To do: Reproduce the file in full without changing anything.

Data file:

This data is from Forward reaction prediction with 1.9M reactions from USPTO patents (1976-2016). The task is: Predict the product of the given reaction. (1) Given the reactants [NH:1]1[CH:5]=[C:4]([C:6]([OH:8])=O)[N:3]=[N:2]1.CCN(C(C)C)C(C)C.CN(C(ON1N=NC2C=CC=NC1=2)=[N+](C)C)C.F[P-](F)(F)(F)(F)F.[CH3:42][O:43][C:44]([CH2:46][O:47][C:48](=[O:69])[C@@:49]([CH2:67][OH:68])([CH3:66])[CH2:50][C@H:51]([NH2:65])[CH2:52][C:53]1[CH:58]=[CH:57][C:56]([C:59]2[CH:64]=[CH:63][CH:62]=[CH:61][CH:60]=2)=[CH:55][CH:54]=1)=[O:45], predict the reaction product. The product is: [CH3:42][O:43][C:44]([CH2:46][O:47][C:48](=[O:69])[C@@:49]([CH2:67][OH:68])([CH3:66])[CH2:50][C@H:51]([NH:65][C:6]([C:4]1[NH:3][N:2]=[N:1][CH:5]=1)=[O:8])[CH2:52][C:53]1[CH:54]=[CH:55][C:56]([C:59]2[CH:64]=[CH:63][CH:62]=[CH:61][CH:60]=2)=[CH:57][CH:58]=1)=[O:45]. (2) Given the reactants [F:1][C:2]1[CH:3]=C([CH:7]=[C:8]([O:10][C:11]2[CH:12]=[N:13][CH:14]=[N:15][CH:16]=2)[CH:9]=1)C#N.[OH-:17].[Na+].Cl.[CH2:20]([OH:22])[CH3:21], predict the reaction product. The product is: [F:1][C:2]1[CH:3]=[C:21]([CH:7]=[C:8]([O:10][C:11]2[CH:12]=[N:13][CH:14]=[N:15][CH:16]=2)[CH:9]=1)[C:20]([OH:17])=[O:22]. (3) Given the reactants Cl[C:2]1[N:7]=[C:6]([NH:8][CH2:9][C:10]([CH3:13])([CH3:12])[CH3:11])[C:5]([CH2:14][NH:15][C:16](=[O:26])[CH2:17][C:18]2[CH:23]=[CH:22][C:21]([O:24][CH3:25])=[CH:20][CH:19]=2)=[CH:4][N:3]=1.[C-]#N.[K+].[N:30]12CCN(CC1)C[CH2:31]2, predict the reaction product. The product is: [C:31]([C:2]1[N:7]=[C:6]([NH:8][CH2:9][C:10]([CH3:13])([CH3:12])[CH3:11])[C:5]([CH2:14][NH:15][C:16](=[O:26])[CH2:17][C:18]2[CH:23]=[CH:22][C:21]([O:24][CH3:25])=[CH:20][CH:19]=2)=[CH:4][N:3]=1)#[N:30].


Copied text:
This data is from Forward reaction prediction with 1.9M reactions from USPTO patents (1976-2016). The task is: Predict the product of the given reaction. (1) Given the reactants [NH:1]1[CH:5]=[C:4]([C:6]([OH:8])=O)[N:3]=[N:2]1.CCN(C(C)C)C(C)C.CN(C(ON1N=NC2C=CC=NC1=2)=[N+](C)C)C.F[P-](F)(F)(F)(F)F.[CH3:42][O:43][C:44]([CH2:46][O:47][C:48](=[O:69])[C@@:49]([CH2:67][OH:68])([CH3:66])[CH2:50][C@H:51]([NH2:65])[CH2:52][C:53]1[CH:58]=[CH:57][C:56]([C:59]2[CH:64]=[CH:63][CH:62]=[CH:61][CH:60]=2)=[CH:55][CH:54]=1)=[O:45], predict the reaction product. The product is: [CH3:42][O:43][C:44]([CH2:46][O:47][C:48](=[O:69])[C@@:49]([CH2:67][OH:68])([CH3:66])[CH2:50][C@H:51]([NH:65][C:6]([C:4]1[NH:3][N:2]=[N:1][CH:5]=1)=[O:8])[CH2:52][C:53]1[CH:54]=[CH:55][C:56]([C:59]2[CH:64]=[CH:63][CH:62]=[CH:61][CH:60]=2)=[CH:57][CH:58]=1)=[O:45]. (2) Given the reactants [F:1][C:2]1[CH:3]=C([CH:7]=[C:8]([O:10][C:11]2[CH:12]=[N:13][CH:14]=[N:15][CH:16]=2)[CH:9]=1)C#N.[OH-:17].[Na+].Cl.[CH2:20]([OH:22])[CH3:21], predict the reaction product. The product is: [F:1][C:2]1[CH:3]=[C:21]([CH:7]=[C:8]([O:10][C:11]2[CH:12]=[N:13][CH:14]=[N:15][CH:16]=2)[CH:9]=1)[C:20]([OH:17])=[O:22]. (3) Given the reactants Cl[C:2]1[N:7]=[C:6]([NH:8][CH2:9][C:10]([CH3:13])([CH3:12])[CH3:11])[C:5]([CH2:14][NH:15][C:16](=[O:26])[CH2:17][C:18]2[CH:23]=[CH:22][C:21]([O:24][CH3:25])=[CH:20][CH:19]=2)=[CH:4][N:3]=1.[C-]#N.[K+].[N:30]12CCN(CC1)C[CH2:31]2, predict the reaction product. The product is: [C:31]([C:2]1[N:7]=[C:6]([NH:8][CH2:9][C:10]([CH3:13])([CH3:12])[CH3:11])[C:5]([CH2:14][NH:15][C:16](=[O:26])[CH2:17][C:18]2[CH:23]=[CH:22][C:21]([O:24][CH3:25])=[CH:20][CH:19]=2)=[CH:4][N:3]=1)#[N:30].